Memory for objects helps us to determine how we can most effectively and appropriately interact with them. This suggests a tightly coupled interplay between action and background knowledge. Three experiments demonstrate that grasping circumference can be affected by the size of a visual stimulus (Experiment 1), whether that stimulus appears to be graspable (Experiment 2), and the presence of a label that renders that object ungraspable (Experiment 3). The results are taken to inform theories on conceptual representation and the functional distinction that has been drawn between the visual systems for perception and action.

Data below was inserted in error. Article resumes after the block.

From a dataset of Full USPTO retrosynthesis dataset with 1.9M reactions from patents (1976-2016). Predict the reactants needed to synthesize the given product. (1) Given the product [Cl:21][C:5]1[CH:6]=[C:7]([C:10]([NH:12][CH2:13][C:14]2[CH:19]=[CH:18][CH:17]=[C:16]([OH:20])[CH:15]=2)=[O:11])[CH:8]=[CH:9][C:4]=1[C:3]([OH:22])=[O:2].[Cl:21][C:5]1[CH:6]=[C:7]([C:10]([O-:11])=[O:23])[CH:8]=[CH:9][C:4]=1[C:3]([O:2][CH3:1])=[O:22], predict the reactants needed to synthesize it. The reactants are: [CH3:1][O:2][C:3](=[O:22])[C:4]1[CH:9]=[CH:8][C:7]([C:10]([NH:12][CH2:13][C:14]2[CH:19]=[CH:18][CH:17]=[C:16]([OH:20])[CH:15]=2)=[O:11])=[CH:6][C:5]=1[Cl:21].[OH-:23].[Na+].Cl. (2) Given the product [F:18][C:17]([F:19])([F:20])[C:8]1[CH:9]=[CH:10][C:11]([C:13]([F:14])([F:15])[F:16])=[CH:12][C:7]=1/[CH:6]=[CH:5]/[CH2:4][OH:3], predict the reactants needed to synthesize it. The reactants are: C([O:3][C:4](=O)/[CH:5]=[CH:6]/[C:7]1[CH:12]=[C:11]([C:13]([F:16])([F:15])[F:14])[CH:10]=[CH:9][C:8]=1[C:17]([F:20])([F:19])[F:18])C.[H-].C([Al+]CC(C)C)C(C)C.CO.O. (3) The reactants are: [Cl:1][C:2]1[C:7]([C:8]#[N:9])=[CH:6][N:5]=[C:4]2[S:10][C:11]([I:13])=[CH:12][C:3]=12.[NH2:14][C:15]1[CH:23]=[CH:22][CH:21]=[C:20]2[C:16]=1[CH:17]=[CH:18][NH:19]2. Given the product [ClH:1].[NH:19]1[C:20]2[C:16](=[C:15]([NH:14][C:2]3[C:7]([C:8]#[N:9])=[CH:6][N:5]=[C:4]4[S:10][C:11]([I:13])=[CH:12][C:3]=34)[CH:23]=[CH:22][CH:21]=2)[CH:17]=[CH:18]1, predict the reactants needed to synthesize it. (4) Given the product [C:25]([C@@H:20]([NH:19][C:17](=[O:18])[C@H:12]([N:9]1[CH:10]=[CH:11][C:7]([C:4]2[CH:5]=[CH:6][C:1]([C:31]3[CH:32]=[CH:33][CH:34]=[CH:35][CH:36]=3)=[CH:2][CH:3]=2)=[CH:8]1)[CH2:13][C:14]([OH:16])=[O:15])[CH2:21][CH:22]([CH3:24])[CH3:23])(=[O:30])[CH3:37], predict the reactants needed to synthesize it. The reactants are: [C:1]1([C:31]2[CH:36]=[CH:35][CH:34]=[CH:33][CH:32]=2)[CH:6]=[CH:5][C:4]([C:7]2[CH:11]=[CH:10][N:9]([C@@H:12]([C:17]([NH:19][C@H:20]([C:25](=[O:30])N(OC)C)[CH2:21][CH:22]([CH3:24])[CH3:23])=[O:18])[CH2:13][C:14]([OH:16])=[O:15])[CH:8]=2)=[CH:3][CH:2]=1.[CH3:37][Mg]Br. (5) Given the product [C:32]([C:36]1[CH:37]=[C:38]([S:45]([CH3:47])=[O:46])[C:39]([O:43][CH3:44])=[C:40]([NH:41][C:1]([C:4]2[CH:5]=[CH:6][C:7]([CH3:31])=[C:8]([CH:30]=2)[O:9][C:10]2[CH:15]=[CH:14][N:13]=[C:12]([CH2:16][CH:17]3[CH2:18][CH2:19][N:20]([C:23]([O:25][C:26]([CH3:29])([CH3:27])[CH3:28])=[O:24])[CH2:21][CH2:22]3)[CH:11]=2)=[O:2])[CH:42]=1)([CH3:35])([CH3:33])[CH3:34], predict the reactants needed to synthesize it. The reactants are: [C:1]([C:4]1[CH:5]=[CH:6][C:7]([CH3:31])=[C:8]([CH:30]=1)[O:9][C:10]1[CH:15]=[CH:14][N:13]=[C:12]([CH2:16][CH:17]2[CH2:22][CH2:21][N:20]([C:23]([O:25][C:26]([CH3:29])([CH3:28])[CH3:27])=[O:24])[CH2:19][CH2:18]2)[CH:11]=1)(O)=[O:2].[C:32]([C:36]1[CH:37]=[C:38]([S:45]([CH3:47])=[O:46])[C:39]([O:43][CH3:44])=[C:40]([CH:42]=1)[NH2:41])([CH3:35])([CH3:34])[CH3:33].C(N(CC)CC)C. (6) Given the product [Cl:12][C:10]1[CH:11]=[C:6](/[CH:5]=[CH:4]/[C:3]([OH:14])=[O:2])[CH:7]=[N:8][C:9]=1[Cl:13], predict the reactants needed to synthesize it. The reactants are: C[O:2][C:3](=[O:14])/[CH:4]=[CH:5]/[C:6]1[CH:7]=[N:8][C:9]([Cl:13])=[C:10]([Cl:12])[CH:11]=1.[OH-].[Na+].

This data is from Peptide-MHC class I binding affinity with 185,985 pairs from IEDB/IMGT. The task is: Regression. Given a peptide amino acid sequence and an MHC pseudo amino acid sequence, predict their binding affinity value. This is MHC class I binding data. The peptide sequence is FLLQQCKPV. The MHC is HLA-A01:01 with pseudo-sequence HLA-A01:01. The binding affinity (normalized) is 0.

Additional Metadata
Keywords Action, Affordances, Concepts, Grasping, Language, Planning, article, cognition, grip strength, human, human experiment, perception, priority journal, visual stimulation, visual system
Persistent URL dx.doi.org/10.1016/j.cognition.2009.11.006, hdl.handle.net/1765/19936
Journal Cognition
Citation
Taylor, L.J, & Zwaan, R.A. (2010). Grasping spheres, not planets. Cognition, 115(1), 39–45. doi:10.1016/j.cognition.2009.11.006